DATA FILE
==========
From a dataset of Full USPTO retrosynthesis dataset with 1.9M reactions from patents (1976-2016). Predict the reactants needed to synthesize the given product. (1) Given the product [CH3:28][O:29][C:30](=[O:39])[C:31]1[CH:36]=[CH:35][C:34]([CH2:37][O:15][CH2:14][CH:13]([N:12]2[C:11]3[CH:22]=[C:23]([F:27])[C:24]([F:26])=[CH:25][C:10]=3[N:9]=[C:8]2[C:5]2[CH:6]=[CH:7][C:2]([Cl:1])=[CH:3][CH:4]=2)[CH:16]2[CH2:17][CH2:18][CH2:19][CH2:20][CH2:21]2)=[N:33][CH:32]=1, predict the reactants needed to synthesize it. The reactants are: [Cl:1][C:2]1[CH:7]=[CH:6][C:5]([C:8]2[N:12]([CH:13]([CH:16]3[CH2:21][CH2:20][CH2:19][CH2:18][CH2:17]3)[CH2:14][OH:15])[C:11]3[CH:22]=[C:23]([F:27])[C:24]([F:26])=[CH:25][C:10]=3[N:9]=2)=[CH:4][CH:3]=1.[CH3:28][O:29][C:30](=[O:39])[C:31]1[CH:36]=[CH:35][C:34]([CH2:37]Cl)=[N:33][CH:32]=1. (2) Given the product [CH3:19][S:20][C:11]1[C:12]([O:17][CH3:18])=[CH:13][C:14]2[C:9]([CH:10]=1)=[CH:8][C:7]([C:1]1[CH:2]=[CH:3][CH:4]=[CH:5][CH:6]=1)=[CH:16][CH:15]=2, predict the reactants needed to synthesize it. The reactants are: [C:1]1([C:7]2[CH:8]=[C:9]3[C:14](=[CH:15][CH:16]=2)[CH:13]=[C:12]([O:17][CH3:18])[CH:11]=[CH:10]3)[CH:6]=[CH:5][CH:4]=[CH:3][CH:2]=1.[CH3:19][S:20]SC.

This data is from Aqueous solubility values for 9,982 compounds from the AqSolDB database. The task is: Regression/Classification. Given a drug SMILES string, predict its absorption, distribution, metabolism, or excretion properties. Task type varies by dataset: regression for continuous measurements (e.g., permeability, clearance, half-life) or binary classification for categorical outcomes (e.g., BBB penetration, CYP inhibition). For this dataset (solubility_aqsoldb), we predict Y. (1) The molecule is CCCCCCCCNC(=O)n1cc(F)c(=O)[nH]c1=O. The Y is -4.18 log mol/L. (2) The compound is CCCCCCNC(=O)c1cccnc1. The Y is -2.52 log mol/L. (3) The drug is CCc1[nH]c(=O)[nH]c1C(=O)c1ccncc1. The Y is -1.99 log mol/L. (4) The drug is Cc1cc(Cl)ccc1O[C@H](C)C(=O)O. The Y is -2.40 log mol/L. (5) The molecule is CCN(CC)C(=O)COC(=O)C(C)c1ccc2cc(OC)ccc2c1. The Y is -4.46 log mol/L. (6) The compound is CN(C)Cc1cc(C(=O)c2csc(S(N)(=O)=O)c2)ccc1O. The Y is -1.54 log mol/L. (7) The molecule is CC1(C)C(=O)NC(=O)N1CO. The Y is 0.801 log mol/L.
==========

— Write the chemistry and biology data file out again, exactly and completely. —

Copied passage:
From a dataset of Full USPTO retrosynthesis dataset with 1.9M reactions from patents (1976-2016). Predict the reactants needed to synthesize the given product. (1) Given the product [CH3:28][O:29][C:30](=[O:39])[C:31]1[CH:36]=[CH:35][C:34]([CH2:37][O:15][CH2:14][CH:13]([N:12]2[C:11]3[CH:22]=[C:23]([F:27])[C:24]([F:26])=[CH:25][C:10]=3[N:9]=[C:8]2[C:5]2[CH:6]=[CH:7][C:2]([Cl:1])=[CH:3][CH:4]=2)[CH:16]2[CH2:17][CH2:18][CH2:19][CH2:20][CH2:21]2)=[N:33][CH:32]=1, predict the reactants needed to synthesize it. The reactants are: [Cl:1][C:2]1[CH:7]=[CH:6][C:5]([C:8]2[N:12]([CH:13]([CH:16]3[CH2:21][CH2:20][CH2:19][CH2:18][CH2:17]3)[CH2:14][OH:15])[C:11]3[CH:22]=[C:23]([F:27])[C:24]([F:26])=[CH:25][C:10]=3[N:9]=2)=[CH:4][CH:3]=1.[CH3:28][O:29][C:30](=[O:39])[C:31]1[CH:36]=[CH:35][C:34]([CH2:37]Cl)=[N:33][CH:32]=1. (2) Given the product [CH3:19][S:20][C:11]1[C:12]([O:17][CH3:18])=[CH:13][C:14]2[C:9]([CH:10]=1)=[CH:8][C:7]([C:1]1[CH:2]=[CH:3][CH:4]=[CH:5][CH:6]=1)=[CH:16][CH:15]=2, predict the reactants needed to synthesize it. The reactants are: [C:1]1([C:7]2[CH:8]=[C:9]3[C:14](=[CH:15][CH:16]=2)[CH:13]=[C:12]([O:17][CH3:18])[CH:11]=[CH:10]3)[CH:6]=[CH:5][CH:4]=[CH:3][CH:2]=1.[CH3:19][S:20]SC.

This data is from Aqueous solubility values for 9,982 compounds from the AqSolDB database. The task is: Regression/Classification. Given a drug SMILES string, predict its absorption, distribution, metabolism, or excretion properties. Task type varies by dataset: regression for continuous measurements (e.g., permeability, clearance, half-life) or binary classification for categorical outcomes (e.g., BBB penetration, CYP inhibition). For this dataset (solubility_aqsoldb), we predict Y. (1) The molecule is CCCCCCCCNC(=O)n1cc(F)c(=O)[nH]c1=O. The Y is -4.18 log mol/L. (2) The compound is CCCCCCNC(=O)c1cccnc1. The Y is -2.52 log mol/L. (3) The drug is CCc1[nH]c(=O)[nH]c1C(=O)c1ccncc1. The Y is -1.99 log mol/L. (4) The drug is Cc1cc(Cl)ccc1O[C@H](C)C(=O)O. The Y is -2.40 log mol/L. (5) The molecule is CCN(CC)C(=O)COC(=O)C(C)c1ccc2cc(OC)ccc2c1. The Y is -4.46 log mol/L. (6) The compound is CN(C)Cc1cc(C(=O)c2csc(S(N)(=O)=O)c2)ccc1O. The Y is -1.54 log mol/L. (7) The molecule is CC1(C)C(=O)NC(=O)N1CO. The Y is 0.801 log mol/L.